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Love Letters

Love Letters: He Has Many, Many Facebook Friends



Q:

I am a mid-20s gay male living in Los Angeles and have been casually dating a mid-30s guy I met online for the past two months. We have spent a lot of time together and have already gone on a weekend road trip. We text throughout the day and enjoy being around each other. Since we first met, we generally get together two to three times a week. It has been great so far, however I am starting to have reservations about taking it more seriously than it already is, mainly due to trust issues I have because of my last relationship.

Since we are not exclusive, I don't feel like I have a right to bring any of this up to him, but I feel as though what I have found on his social media may speak to his character and how he may continue to act if we ever were in a serious relationship. He has more than 1,300 Facebook friends, the majority of whom are gay men (and many of whom he has never met in real life and are "online friends"). It seems like every day he becomes friends with a new gay man and I just don't understand it. Mind you, he is almost 35. I just don't think that someone that age should really be all that concerned with having a pack of men on their friend list. I want to be able to trust him, but his apparent need for attention from gay men online worries me and I don't know how to bring it up or if I even have a right to. Any conversation regarding social media immediately makes me feel like an obsessive crazy cyber stalker. Are my worries valid? Is it normal to have online friends? Am I really the bizarre one? 

Another thing that bothers me is his need to be submerged in gay life and parties. It's not that bad really, but since we started dating he has travelled to other states to attend two different gay festivals. I get it -- they can be fun and it's not necessarily a bad thing. But to seek them out and travel specifically to attend them makes me question his priorities. If you've ever been to a gay pride festival, it's basically herds of gay men checking each other out, exchanging numbers, and hooking up. That has been my experience, but I could be wrong.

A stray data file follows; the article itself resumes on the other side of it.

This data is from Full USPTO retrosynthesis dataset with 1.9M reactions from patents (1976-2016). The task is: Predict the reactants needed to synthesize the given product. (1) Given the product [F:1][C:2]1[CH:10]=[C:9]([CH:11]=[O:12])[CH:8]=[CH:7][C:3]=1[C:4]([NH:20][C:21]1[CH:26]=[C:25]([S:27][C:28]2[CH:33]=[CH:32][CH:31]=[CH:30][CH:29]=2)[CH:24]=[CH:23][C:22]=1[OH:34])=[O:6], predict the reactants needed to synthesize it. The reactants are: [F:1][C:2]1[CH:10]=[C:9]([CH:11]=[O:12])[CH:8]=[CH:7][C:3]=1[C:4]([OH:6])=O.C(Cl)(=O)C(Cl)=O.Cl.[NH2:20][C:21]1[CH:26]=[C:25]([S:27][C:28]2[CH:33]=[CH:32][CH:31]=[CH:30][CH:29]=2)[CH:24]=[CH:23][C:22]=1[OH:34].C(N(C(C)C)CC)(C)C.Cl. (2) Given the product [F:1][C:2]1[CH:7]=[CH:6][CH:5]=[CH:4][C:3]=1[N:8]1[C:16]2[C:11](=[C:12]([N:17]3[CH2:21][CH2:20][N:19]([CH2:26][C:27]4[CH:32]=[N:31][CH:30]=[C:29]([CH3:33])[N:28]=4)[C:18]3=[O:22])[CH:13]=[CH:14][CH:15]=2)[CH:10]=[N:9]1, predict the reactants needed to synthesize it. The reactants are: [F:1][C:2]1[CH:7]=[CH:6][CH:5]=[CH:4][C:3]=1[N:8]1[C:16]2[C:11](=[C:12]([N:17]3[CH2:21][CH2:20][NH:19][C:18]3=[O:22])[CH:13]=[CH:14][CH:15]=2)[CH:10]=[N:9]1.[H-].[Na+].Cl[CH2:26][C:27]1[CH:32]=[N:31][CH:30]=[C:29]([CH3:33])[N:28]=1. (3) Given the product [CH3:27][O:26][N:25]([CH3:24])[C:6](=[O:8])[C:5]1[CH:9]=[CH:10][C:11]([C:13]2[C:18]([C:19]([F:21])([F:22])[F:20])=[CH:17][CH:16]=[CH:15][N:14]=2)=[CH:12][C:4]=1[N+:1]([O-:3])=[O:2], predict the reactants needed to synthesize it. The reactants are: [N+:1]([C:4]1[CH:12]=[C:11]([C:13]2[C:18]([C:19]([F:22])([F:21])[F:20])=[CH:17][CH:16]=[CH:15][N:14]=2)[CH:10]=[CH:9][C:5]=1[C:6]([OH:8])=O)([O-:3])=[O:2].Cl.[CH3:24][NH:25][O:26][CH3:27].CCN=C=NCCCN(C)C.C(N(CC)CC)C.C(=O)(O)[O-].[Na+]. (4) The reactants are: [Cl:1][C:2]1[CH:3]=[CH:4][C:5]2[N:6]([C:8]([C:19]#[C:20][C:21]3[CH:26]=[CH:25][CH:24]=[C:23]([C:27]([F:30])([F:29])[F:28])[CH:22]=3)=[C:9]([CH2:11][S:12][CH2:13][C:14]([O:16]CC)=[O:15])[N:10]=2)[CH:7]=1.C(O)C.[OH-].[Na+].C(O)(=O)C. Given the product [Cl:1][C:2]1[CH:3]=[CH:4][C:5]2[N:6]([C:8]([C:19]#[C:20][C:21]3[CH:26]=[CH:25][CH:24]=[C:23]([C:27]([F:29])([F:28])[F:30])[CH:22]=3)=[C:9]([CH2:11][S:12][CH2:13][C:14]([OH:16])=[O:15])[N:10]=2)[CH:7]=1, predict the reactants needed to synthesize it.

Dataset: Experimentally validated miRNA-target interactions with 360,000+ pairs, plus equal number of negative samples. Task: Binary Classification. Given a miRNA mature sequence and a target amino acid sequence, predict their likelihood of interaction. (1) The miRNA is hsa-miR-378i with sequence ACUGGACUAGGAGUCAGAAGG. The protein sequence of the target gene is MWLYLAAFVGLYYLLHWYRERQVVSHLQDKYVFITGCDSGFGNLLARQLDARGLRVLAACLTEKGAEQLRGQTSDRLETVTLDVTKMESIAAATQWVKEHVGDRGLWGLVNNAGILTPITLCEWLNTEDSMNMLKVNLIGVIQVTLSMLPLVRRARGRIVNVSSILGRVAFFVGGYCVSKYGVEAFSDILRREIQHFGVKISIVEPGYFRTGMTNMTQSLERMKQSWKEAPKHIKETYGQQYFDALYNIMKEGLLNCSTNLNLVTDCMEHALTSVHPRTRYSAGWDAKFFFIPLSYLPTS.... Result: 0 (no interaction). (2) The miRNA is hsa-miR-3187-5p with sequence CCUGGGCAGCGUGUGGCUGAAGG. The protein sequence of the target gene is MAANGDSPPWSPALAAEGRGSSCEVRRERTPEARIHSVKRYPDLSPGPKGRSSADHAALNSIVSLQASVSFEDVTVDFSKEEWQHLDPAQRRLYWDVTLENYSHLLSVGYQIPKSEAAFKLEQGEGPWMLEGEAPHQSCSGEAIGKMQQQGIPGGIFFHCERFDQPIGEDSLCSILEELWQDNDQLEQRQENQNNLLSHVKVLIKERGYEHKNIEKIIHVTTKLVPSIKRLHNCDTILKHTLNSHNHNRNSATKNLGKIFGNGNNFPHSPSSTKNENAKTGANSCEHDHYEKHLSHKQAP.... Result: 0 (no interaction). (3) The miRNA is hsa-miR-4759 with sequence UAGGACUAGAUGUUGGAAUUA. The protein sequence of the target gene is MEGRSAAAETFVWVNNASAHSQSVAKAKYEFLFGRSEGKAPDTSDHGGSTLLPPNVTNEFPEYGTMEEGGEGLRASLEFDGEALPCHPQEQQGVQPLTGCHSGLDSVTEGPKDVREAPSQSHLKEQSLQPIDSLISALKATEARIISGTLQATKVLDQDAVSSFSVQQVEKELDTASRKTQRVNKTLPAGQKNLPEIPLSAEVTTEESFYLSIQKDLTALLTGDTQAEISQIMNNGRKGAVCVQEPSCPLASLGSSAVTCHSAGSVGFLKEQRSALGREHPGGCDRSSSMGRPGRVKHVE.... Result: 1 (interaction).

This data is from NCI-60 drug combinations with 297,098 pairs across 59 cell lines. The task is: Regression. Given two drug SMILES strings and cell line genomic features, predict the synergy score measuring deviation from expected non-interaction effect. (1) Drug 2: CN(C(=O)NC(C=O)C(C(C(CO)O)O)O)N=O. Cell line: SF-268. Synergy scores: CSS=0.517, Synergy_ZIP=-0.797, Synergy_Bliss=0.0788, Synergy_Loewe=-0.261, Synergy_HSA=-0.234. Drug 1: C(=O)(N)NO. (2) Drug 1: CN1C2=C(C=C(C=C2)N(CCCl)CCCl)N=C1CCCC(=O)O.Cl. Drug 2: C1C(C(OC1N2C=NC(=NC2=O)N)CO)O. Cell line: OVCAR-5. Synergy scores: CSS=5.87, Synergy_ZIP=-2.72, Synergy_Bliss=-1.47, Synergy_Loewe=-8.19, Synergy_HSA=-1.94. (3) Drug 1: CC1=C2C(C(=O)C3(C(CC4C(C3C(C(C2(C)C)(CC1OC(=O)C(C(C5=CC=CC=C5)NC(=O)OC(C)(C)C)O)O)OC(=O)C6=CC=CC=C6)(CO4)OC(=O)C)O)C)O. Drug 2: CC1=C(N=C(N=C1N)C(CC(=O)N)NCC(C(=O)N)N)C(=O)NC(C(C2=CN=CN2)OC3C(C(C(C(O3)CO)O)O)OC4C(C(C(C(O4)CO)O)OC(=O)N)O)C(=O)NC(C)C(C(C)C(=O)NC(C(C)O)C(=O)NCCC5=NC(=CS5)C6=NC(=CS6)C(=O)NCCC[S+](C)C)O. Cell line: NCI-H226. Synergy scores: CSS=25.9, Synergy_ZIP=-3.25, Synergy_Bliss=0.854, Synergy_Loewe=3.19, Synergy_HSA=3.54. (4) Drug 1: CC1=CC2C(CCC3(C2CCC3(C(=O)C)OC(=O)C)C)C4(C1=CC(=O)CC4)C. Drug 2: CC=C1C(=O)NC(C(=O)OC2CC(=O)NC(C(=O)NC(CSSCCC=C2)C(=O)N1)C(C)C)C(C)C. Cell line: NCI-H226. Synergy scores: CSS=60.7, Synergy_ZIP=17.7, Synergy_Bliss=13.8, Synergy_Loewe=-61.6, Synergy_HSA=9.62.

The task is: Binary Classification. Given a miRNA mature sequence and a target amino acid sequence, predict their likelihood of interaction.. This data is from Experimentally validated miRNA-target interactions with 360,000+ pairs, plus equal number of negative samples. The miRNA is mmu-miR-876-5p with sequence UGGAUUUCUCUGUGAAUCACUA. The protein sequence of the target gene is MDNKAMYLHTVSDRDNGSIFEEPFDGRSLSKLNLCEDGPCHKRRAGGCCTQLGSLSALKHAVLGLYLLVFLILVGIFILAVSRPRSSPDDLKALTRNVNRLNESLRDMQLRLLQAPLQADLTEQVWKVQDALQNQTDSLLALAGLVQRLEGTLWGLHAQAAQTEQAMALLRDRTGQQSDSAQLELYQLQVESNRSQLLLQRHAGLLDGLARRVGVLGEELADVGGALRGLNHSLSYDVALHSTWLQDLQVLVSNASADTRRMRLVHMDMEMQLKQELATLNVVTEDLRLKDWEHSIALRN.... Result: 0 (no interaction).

My dilemma is determining whether I should take the next steps and pursue a more serious relationship with this person or back away slowly and accept that I should trust my hesitations. I don't want to be with someone who needs attention from other guys. I want to be the one and only and I want to make my man happy on my own. I think he is insecure for some reason and that may be where all of this is coming from, but I know insecurities ruin relationships and I want to save myself if I can. How do I go about having this conversation without sounding like a needy psycho? Do you think he can change? Also, it's important to note I don't know if I am even ready to be his boyfriend. But I find myself holding back and not opening up because I have these thoughts running around in my head that I want to release and get off my chest before I can move any further. 

Please help.

– Paranoid Cyber Stalker

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A: Sounds like he's behaving like a single guy on the prowl -- because he is, in fact, still single. Who knows how he'd behave if he fell in love? It's too early to judge his behavior.

But at two months, it is acceptable to ask this guy what he might be looking for. You don't have to tell him that you've counted his Facebook friends, but you can say that you're on the cusp of becoming more interested and that you're having trouble figuring out whether he's looking for a partner. That's not psycho talk. There's a difference between "Where is this going?" and "Where could this go?"

Also consider how you feel when you're with him in the moment. Is he paying attention to you? Is he checking his phone because he's worried about his cyber friends? Does he talk about them? If he's distracted when he's in your company, this isn't worth pursuing. When you're in the same room, you should feel like you're the center of attention.

Readers? Is this paranoia? Does this guy have a Facebook problem? Is it too early to ask what's up? Are Pride parades always as he describes? Because my friends and I spent this past Boston Pride eating rainbow cupcakes at a bar, and then went to see "Maleficent."

– Meredith